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HOPE Online and the Colorado State Board of Education have agreed on an improvement program that will see the school's board of directors expand from five to seven members and will include a management partnership to support teacher and leadership development.
HOPE Online, a K-12 multi-district online charter school that has been authorized by the Douglas County School district since 2008, went before the state board April 13 in a first-of-its kind hearing after being marked in the bottom two tiers of the state accountability ratings for more than five years.
“This is the first time we've reached the end of the accountability clock,” said Brenda Bautsch, head of the Colorado Department of Education's accountability, performance and support division.
The CDE found that “persistent challenges with student performance are present at both the elementary and middle level, in English language arts and math achievement and growth.”
Hope Online Learning Academy Elementary School earned a Turnaround rating from 2010-14. In 2016, the school earned a Priority Improvement rating for the first time. Hope Online Learning Academy Middle School has fluctuated between "Priority Improvement" and "Turnaround" over the past six years. HOPE also offers a high school program, which was not under review.
Districts and schools assigned to a Priority Improvement or Turnaround plan have the lowest performing student outcomes of all districts and schools in Colorado, according to the state’s primary accountability tool, the District and School Performance Framework.
The ratings are based on academic achievement, growth and post-secondary and workforce readiness. Districts and schools on Priority Improvement or Turnaround plans tend to be falling short of state expectations for students in each of these areas.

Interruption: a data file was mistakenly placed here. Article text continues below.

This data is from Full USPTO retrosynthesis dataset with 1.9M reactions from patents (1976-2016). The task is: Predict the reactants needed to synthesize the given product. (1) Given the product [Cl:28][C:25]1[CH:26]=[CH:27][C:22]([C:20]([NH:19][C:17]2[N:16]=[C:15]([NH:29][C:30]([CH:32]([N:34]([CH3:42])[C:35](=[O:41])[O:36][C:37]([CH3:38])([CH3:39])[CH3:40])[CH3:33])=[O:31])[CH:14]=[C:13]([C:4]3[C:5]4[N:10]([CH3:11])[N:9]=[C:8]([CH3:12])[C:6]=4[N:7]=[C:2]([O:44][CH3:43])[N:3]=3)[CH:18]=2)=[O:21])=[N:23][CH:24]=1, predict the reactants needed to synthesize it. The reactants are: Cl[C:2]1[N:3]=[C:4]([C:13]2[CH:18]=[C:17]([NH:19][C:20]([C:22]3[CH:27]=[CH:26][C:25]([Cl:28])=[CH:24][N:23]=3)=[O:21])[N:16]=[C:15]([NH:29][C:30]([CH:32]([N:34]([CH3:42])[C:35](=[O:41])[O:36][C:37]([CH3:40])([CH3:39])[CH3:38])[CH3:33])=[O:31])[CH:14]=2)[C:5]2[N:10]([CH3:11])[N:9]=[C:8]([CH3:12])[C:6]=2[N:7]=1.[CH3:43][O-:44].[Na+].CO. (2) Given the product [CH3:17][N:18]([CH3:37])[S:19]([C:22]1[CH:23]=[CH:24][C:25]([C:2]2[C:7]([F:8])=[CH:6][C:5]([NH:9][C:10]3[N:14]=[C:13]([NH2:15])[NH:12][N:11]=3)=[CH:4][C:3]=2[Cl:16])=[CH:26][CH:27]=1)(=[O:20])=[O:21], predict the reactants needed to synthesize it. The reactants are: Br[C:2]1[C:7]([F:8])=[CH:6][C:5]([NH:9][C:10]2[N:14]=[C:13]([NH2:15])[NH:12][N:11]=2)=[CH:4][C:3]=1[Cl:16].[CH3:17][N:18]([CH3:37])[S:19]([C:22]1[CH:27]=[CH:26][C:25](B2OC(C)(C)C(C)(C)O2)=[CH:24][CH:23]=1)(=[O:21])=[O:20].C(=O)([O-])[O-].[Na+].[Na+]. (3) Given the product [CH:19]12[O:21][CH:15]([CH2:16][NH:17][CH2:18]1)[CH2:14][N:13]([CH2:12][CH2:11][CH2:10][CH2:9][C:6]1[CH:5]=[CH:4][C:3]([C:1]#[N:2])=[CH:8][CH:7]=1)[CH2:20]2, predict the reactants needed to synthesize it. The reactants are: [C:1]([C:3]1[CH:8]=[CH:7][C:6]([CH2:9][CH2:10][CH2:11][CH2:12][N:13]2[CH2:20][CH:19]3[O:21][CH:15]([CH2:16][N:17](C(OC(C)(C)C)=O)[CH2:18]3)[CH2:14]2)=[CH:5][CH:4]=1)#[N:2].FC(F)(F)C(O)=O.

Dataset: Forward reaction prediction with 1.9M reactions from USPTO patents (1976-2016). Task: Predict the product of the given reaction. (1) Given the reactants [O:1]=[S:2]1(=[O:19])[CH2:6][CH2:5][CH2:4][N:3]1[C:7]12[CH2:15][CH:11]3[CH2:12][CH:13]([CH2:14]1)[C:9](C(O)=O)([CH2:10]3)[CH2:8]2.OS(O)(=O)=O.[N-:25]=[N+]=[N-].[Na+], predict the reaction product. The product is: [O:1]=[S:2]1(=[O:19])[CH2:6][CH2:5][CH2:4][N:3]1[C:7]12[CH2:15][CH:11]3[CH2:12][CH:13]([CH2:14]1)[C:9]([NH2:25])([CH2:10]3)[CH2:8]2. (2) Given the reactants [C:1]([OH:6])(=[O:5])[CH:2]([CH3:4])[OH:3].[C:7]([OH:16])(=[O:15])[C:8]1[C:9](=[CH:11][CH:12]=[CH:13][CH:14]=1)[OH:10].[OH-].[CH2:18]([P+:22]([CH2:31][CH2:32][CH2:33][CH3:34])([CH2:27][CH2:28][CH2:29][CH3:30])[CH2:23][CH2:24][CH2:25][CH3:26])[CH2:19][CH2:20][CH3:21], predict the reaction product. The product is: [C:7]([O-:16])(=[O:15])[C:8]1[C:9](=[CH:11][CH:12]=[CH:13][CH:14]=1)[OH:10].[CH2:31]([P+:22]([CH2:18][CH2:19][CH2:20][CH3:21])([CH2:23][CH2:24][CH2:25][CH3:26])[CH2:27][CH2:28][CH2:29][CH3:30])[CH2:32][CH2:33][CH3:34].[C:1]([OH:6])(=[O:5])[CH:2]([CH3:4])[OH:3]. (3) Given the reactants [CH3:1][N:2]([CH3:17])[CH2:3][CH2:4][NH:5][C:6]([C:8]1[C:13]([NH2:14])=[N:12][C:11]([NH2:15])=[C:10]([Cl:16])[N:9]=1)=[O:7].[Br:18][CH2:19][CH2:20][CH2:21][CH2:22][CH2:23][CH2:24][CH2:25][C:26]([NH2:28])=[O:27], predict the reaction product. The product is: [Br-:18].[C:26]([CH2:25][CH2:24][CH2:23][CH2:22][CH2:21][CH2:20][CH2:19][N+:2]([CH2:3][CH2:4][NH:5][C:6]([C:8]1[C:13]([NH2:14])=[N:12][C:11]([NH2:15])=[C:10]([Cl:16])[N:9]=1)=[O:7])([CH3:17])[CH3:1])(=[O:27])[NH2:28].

“We think that with the improvement plan we will see changes and are optimistic that they will be heading in the right direction,” Bautsch said.
The process will take several years, Bautsch said.
The worse-case scenario for the hearing would have been for the board to direct DCSD to revoke the HOPE charter, which would have effectively closed the school. State law is silent on what happens if the school fails to improve under the new plan, CDE said.
There will be no financial penalties for HOPE.
HOPE Online first opened in 2005-06 and was authorized by the Vilas School District in southeast Colorado until it transferred to Douglas County in 2008. The majority of HOPE Students come from outside the Douglas County School District.
“The Douglas County School District is the authorizer of HOPE Online Learning Academy, and will monitor and provide ongoing support as HOPE implements their plan with the involvement of an external management team,” the district said in an email. “It is important to note Douglas County School District will also be evaluating HOPE's application for renewal of its charter in the spring of 2018. We believe HOPE is committed to improving learning environments for students in all of their learning centers across the state.”
The model HOPE Online uses differs from the fully virtual model in which students receive instruction remotely. Students enrolled in HOPE Online attend brick-and-mortar learning centers every day on a set, full-day schedule.
HOPE Online has 26 learning centers in 11 school districts in Colorado. The Douglas County center is in Castle Rock.
The elementary and middle schools enroll 1,788 students, according to the CDE.
In a letter of support to the state board, DCSD Board of Education President Meghann Silverthorn expressed her support for HOPE.
“As the president of the Board of Education of HOPE's authorizer, the Douglas County School District, I am proud of all that HOPE brings to a special population of children across the state," she wrote. "DCSD supports HOPE in its mission to provide a quality academic alternative to parents and students. We take our role very seriously and we will continue to work with HOPE as it implements appropriate improvement actions.”
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